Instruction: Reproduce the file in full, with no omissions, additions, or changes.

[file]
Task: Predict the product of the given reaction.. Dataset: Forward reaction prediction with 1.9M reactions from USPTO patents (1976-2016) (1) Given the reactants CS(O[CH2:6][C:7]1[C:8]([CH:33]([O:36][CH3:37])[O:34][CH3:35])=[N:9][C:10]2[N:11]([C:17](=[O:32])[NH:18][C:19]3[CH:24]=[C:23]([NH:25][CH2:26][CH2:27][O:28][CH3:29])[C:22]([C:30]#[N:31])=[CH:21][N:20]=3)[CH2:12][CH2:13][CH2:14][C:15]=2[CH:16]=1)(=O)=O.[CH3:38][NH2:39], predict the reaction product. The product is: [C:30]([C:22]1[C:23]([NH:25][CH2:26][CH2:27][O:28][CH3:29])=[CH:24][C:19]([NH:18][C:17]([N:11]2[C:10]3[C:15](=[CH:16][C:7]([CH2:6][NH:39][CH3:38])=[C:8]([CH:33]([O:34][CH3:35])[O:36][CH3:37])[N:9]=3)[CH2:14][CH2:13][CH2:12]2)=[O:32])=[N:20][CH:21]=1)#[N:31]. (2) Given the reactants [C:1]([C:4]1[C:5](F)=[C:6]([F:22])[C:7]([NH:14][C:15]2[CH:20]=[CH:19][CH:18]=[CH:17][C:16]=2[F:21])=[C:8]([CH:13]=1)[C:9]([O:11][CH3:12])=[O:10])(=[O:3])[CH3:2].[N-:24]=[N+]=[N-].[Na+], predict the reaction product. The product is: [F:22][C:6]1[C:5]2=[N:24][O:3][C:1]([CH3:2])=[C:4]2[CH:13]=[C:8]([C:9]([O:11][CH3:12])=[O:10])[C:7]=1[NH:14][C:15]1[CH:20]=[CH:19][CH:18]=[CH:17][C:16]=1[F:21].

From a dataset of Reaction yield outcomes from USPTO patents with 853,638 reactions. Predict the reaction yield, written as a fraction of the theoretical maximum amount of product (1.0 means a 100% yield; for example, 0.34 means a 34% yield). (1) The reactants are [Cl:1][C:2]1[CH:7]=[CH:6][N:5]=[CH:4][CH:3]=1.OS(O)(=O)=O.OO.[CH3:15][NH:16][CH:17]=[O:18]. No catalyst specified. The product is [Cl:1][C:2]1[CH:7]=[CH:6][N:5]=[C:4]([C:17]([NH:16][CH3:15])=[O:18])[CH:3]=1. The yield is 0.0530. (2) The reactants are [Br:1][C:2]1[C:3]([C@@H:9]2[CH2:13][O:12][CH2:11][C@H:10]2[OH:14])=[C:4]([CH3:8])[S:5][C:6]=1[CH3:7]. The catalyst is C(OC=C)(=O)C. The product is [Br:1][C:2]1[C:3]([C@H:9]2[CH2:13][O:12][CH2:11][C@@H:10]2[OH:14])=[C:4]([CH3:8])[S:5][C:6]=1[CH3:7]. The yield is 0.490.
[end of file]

Task: Predict the product of the given reaction.. Dataset: Forward reaction prediction with 1.9M reactions from USPTO patents (1976-2016) (1) Given the reactants CS(O[CH2:6][C:7]1[C:8]([CH:33]([O:36][CH3:37])[O:34][CH3:35])=[N:9][C:10]2[N:11]([C:17](=[O:32])[NH:18][C:19]3[CH:24]=[C:23]([NH:25][CH2:26][CH2:27][O:28][CH3:29])[C:22]([C:30]#[N:31])=[CH:21][N:20]=3)[CH2:12][CH2:13][CH2:14][C:15]=2[CH:16]=1)(=O)=O.[CH3:38][NH2:39], predict the reaction product. The product is: [C:30]([C:22]1[C:23]([NH:25][CH2:26][CH2:27][O:28][CH3:29])=[CH:24][C:19]([NH:18][C:17]([N:11]2[C:10]3[C:15](=[CH:16][C:7]([CH2:6][NH:39][CH3:38])=[C:8]([CH:33]([O:34][CH3:35])[O:36][CH3:37])[N:9]=3)[CH2:14][CH2:13][CH2:12]2)=[O:32])=[N:20][CH:21]=1)#[N:31]. (2) Given the reactants [C:1]([C:4]1[C:5](F)=[C:6]([F:22])[C:7]([NH:14][C:15]2[CH:20]=[CH:19][CH:18]=[CH:17][C:16]=2[F:21])=[C:8]([CH:13]=1)[C:9]([O:11][CH3:12])=[O:10])(=[O:3])[CH3:2].[N-:24]=[N+]=[N-].[Na+], predict the reaction product. The product is: [F:22][C:6]1[C:5]2=[N:24][O:3][C:1]([CH3:2])=[C:4]2[CH:13]=[C:8]([C:9]([O:11][CH3:12])=[O:10])[C:7]=1[NH:14][C:15]1[CH:20]=[CH:19][CH:18]=[CH:17][C:16]=1[F:21].

From a dataset of Reaction yield outcomes from USPTO patents with 853,638 reactions. Predict the reaction yield, written as a fraction of the theoretical maximum amount of product (1.0 means a 100% yield; for example, 0.34 means a 34% yield). (1) The reactants are [Cl:1][C:2]1[CH:7]=[CH:6][N:5]=[CH:4][CH:3]=1.OS(O)(=O)=O.OO.[CH3:15][NH:16][CH:17]=[O:18]. No catalyst specified. The product is [Cl:1][C:2]1[CH:7]=[CH:6][N:5]=[C:4]([C:17]([NH:16][CH3:15])=[O:18])[CH:3]=1. The yield is 0.0530. (2) The reactants are [Br:1][C:2]1[C:3]([C@@H:9]2[CH2:13][O:12][CH2:11][C@H:10]2[OH:14])=[C:4]([CH3:8])[S:5][C:6]=1[CH3:7]. The catalyst is C(OC=C)(=O)C. The product is [Br:1][C:2]1[C:3]([C@H:9]2[CH2:13][O:12][CH2:11][C@@H:10]2[OH:14])=[C:4]([CH3:8])[S:5][C:6]=1[CH3:7]. The yield is 0.490.